Using wide angle lenses can be a mixed blessing for many of us. On one hand we love the broader view that wide angle primes and zoom lenses give us. But on the other the distortion that can be created by these types of lenses can be a problem. Anticipating wide angle distortion and deciding how we’re going to deal with it before we press the shutter can be helpful.
The first and most obvious choice dealing with wide angle distortion is simply to do nothing. Many photographers love the dramatic effects that can be created when using wide angle lenses, especially with architectural photography. They often compose images to accentuate these distortions.
NOTE: Click on images to enlarge.
Others of us would find the wide angle distortions in the above image quite disturbing, feeling that they detract from the photograph.
Some simple perspective control adjustments can be done in post to correct these types of images quite easily. In order to end up with the image in our minds it is important to anticipate wide angle distortions and compose our original image to allow for perspective adjustments in post.
If you examine the image above you’ll see that I allowed more room on the left and right hand side of the image than was actually needed. Now let’s see what happens when some simple perspective control adjustments are made to this same image.
As you can see the left and right hand sides of the image are much more squared up with each other. Pay special attention to the garage door opening on the left and the right hand porch post on the right.
Using perspective control software to adjust horizontal images can usually be done quite simply. It is also much easier to judge how much room to leave on the left and right sides of horizontal images than it is with vertical images. As vertical images are straightened with perspective control software elements in the frame can increase in height dramatically. Let’s have a look at two quick examples.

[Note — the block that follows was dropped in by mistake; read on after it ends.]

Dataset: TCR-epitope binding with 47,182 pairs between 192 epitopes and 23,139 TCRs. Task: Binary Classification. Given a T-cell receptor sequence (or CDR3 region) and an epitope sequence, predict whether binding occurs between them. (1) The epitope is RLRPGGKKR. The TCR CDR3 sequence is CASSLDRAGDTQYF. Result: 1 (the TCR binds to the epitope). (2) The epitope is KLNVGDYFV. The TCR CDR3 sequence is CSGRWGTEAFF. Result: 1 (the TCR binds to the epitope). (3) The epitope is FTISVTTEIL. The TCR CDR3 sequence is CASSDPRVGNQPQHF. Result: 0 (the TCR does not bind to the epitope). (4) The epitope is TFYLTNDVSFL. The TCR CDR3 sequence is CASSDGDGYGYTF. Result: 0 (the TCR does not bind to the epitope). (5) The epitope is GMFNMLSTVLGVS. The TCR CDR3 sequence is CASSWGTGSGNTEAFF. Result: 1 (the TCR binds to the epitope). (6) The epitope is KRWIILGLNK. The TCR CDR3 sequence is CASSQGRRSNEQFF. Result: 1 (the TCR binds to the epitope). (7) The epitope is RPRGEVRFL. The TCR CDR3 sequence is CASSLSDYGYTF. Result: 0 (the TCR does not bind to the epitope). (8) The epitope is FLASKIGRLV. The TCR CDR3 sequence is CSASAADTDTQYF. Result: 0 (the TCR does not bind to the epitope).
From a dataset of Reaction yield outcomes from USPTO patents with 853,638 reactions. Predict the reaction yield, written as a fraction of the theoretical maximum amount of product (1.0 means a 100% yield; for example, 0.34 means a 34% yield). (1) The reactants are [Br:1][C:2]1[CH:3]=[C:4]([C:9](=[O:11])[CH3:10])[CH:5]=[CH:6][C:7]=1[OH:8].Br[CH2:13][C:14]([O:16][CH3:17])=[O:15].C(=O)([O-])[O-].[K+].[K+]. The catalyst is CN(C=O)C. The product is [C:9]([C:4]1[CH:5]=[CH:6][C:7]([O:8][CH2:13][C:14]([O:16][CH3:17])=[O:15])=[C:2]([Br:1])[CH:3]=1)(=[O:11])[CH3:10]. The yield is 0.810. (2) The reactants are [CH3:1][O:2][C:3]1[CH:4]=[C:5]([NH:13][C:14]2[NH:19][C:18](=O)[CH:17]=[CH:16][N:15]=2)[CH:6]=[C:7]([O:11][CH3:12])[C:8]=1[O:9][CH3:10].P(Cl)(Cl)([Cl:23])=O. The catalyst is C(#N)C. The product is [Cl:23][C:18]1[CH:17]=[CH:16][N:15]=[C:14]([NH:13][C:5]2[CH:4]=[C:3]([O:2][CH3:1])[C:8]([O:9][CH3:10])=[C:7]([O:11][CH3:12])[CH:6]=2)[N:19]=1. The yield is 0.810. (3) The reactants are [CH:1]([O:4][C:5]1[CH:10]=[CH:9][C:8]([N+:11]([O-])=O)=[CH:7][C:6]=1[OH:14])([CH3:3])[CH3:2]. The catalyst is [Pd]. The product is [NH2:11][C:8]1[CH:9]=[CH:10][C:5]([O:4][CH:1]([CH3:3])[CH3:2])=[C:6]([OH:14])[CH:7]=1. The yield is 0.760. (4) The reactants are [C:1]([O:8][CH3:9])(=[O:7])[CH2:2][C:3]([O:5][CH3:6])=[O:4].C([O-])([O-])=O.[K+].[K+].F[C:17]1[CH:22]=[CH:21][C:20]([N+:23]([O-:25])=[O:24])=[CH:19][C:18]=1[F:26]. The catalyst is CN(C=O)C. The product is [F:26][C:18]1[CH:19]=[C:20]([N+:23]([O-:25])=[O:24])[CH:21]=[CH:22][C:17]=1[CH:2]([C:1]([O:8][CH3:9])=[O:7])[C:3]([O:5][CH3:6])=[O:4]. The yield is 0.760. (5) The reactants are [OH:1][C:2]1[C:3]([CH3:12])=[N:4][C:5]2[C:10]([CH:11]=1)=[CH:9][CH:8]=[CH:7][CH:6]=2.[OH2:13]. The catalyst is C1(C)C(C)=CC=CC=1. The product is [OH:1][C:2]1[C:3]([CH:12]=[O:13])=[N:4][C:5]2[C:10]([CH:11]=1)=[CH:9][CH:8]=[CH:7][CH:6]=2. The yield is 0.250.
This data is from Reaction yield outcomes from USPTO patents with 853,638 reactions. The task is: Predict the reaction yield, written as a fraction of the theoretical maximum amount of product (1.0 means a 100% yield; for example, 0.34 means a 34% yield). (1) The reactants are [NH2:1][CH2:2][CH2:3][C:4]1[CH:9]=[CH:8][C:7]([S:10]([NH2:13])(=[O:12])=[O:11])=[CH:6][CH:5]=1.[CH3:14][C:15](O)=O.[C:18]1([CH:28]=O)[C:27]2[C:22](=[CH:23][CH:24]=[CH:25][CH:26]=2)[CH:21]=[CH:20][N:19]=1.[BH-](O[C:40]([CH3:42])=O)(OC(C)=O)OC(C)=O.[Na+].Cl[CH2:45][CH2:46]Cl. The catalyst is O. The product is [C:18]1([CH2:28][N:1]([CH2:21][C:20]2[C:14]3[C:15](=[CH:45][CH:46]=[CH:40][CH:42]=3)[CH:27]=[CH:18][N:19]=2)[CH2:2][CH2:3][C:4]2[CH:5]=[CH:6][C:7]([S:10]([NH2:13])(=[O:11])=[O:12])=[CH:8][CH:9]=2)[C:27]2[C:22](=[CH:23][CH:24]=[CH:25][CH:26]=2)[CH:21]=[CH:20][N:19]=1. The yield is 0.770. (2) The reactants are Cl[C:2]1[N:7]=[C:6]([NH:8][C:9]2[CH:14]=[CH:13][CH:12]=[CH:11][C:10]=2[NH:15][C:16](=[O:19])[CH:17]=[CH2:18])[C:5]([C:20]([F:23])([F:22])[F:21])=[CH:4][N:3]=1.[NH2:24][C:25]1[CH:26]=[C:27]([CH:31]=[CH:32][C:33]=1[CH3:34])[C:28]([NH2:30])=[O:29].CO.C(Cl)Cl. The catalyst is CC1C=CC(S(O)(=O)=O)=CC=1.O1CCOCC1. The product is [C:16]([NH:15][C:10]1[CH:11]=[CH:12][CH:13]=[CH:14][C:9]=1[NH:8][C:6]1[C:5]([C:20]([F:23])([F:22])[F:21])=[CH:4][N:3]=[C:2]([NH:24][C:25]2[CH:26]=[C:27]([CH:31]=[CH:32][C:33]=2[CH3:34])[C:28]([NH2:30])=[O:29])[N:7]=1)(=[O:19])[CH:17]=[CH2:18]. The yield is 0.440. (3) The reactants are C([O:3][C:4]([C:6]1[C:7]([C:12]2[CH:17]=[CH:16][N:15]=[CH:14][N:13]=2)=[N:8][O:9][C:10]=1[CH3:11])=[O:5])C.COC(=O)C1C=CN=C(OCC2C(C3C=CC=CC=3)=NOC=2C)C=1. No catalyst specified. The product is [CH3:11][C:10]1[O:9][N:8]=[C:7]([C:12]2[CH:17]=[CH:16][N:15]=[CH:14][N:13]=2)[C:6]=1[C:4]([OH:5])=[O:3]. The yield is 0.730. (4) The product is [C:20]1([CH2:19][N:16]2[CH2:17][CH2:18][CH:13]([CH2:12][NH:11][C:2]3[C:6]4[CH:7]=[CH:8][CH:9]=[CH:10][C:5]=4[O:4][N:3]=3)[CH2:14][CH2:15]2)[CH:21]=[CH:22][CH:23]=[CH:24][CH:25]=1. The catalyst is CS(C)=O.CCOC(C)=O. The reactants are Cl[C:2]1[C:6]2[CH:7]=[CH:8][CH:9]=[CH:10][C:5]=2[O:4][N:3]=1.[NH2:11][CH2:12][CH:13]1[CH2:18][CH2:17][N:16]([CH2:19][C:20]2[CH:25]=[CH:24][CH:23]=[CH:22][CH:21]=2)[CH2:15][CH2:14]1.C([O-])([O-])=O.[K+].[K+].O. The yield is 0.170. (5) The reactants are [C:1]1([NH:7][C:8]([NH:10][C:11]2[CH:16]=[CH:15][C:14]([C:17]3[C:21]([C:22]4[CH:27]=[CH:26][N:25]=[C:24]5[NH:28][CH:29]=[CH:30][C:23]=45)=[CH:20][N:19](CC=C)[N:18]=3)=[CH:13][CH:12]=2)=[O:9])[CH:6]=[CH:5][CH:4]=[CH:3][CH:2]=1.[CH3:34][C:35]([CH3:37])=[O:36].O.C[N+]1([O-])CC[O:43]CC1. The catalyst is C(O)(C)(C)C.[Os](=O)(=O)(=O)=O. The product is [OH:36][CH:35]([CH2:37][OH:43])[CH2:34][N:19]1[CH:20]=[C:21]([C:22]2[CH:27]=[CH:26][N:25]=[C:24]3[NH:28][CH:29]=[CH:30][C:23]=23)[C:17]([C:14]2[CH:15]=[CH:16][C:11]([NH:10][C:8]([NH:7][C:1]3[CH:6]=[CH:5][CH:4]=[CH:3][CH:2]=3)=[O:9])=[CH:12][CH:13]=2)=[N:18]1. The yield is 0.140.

It first appears like a lot of room was left in the sky for the tree in front of the mansion to still fit the frame once perspective control adjustments are done. If you look at the angle of the tree on the extreme right hand side you can tell that the truck of the tree is going to disappear when the adjustment is made. Now, let’s have a look at the same image after perspective control adjustments were made.
Even though we thought there was a lot of allowance in the sky the top of the tree in front of the mansion got clipped off.
Let’s look at another vertical example.
Hmm…quite a bizarre looking composition, and not terribly attractive to say the least. But, a lot of room was left at the top to (hopefully) accommodate the tall trees. The next image is a screen shot showing how the right and left perspective controls were applied to the image.
Let’s see if we allowed sufficient room at the top of the image so the trees are not cropped off.
Almost, but not quite. As mentioned earlier, anticipating the amount of room needed for vertical images can be tricky. The next example works pretty well. First the original capture.